- Faster printing - The slowness of the printing in the old system was a frustration for all of us. Printing happens much more quickly with the new system.
- Eliminating confirmation notice when using sign-in station - This "feature" of the old system was quite an annoyance! It's gone and the sign-in process at our Adult sign-in station is much easier to complete.
If you didn't notice the changes, that's OK! Our goal was to complete the upgrade with as little inconvenience as possible to our users.
Check the catalog for: The Devotion of Suspect X
Yasuko Hanaoka is a divorced, single mother who thought she had finally escaped her abusive ex-husband Togashi. When he shows up one day to extort money from her, threatening both her and her teenaged daughter Misato, the situation quickly escalates into violence and Togashi ends up dead on her apartment floor. Overhearing the commotion, Yasuko’s next door neighbor, middle-aged high school mathematics teacher Ishigami, offers his help, disposing not only of the body but plotting the cover-up step-by-step.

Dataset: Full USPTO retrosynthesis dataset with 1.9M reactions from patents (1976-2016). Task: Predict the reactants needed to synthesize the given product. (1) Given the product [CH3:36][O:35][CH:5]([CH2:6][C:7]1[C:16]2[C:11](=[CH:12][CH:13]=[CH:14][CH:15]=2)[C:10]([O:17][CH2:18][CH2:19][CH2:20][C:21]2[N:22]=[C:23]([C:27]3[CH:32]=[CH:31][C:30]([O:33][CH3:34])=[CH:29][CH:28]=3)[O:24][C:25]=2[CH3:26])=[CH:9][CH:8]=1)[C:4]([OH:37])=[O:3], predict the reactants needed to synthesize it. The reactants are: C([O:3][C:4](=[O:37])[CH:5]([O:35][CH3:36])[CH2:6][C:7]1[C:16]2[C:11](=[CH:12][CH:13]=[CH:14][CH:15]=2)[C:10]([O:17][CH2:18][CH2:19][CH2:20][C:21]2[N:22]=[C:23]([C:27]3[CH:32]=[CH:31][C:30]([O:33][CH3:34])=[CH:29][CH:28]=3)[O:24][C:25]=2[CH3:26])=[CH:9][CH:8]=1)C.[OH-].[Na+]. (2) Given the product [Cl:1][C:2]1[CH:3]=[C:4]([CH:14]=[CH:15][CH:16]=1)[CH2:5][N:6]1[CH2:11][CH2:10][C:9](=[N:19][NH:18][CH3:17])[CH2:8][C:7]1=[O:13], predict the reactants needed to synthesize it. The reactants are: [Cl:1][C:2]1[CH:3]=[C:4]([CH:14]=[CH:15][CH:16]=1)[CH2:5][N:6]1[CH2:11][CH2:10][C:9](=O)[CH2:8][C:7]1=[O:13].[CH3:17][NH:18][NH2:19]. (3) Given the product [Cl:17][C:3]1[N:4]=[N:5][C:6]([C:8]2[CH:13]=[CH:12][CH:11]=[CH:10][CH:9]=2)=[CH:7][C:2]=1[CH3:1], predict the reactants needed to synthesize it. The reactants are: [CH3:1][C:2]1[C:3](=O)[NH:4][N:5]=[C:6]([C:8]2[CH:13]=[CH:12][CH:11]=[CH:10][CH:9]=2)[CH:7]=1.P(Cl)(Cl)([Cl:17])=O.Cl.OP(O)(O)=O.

Check the catalog for The Girl Who Kicked the Hornet's Nest
The Girl Who Kicked the Hornet's Nest by Steig Larsson is the supurb third and most likely last book we are to see from the author who so unfortunately passed away from a heart attack at the age of 50. According to biographical sources, he left about 3/4s of a fourth Millenium Series novel left unpublished on his computer at the time of his death. The third novel in this series pulls together many of the threads of the two previous books. Lisbeth spends much of the book recovering in the hospital, trying to avoid Blumkvist, and awaiting trial for crimes committed. Larsson takes no shortcuts and for that I was grateful. I liked that you experience this story from a variety of points of view-from the staff at Millenium, the motorcycle gang, the secret police and their invisible unit known as The Section. This is a long book, but the author maintaines the tension for 599 pages and if you liked the first two novels, you will not be disappointed.
Due to the generous 2010 donation by patrons Dorothy and Arnie Collens, the WTP Library now owns two Michigan History DVDs: